Tuna and bycatch
  • Factory

Sourcing news

Production and export statistics

Species wise production

Source: FAO (2018)

The multi-gear and multispecies nature of the Indonesian fisheries, as well the thousands of landing sites where catches can be offloaded, make monitoring of capture data extremely difficult. Production figures for Indonesia tend to be incomplete and unreliable, so the numbers portrayed here are likely uncertain and should be considered as rough estimates or approximations.

The dominant tuna species landed in Indonesia include skipjack tuna (Katsuwonus pelamis), kawakawa/mackerel tuna (Euthynnus affinis), yellowfin tuna (Thunnus albacares), and frigate and bullet tunas (Auxis thazard, A. rochei). Longtail tuna (Thunnus tonggol) is not listed among FAO catch data, but is also an important commercial tuna species that is easily misidentified. Kingfish/narrow-barred Spanish mackerel (Scomeromorus commersoni) is the most valuable bycatch species and often has its own targetted fisheries.

The ‘other’ category in the figure above includes economically important tuna and bycatch species such as bigeye tuna (Thunnus obesus, 51,449 t) and albacore (Thunnus alalunga, 7,301 t), marlin species (Makaira spp., Istiophorus spp., 15,926 t), swordfish (Xiphias gladius, 12,412 t) and other mackerel species (23,042 t) for 2016.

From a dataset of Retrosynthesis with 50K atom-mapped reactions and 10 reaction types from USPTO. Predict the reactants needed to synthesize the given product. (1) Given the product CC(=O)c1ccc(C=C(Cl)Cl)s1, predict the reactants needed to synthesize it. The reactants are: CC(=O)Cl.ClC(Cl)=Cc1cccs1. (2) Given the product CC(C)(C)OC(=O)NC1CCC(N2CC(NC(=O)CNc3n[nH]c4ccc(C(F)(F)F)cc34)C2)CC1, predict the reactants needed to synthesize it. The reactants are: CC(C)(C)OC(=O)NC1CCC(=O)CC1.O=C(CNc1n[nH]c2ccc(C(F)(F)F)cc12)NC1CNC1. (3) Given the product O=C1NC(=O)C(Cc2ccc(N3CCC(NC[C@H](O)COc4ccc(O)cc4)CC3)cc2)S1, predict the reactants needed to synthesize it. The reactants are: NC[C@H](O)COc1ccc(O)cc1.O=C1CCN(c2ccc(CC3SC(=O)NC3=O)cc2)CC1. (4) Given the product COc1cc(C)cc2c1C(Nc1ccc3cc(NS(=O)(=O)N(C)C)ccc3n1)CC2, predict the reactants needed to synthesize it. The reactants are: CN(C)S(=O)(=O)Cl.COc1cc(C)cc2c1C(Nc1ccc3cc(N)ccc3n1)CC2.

Data on bycatch species such as mahi mahi (Coryphaena hippurus), wahoo (Acanthocybium solandri) and escolar (Lepidocybium flavobrunneum) are limited. The latest official data report on mahi mahi was in 2011 and portrayed a total production of 8,552 t. For escolar no official data exists on catch and production data. However, 2013 and 2014 catch data from Fishery Improvement Projects in the Indian Ocean showed that the volume of escolar (oilfish) was the third highest after albacore and yellowfin tuna, hinting at its high importance in the nations’ capture production. Swordfish and mahi mahi were in fourth and fifth place respectively.

Statistics showed an upward trend in total catches, but has declined in 2015 and remained at the same level in 2016. Catches of especially skipjack tuna showed a reduction, which could be a result of the crack down on illegal fisheries in Indonesian waters. In the long run, Indonesian capture production for tuna and bycatch is expected to increase due to recovering stocks and higher availability of marine resources for Indonesian fishermen. The increase in exports for 2017 seems to support this theory.

Tuna catches per species per gear (2014)

Source: DGCF and MoMAF (2016)

The Indonesian tuna fisheries are predominantly artisanal in scale, and multi-gear and multispecies by nature. Around 80 percent of tuna catches are from the Western Central Pacific ocean side (Pacific EEZ waters and archipelagic waters) , with the remaining 20% caught in the Eastern Indian Ocean. Very little

fishing occurs outside domestic waters due to the generally small size and limited range of Indonesian fishing vessels.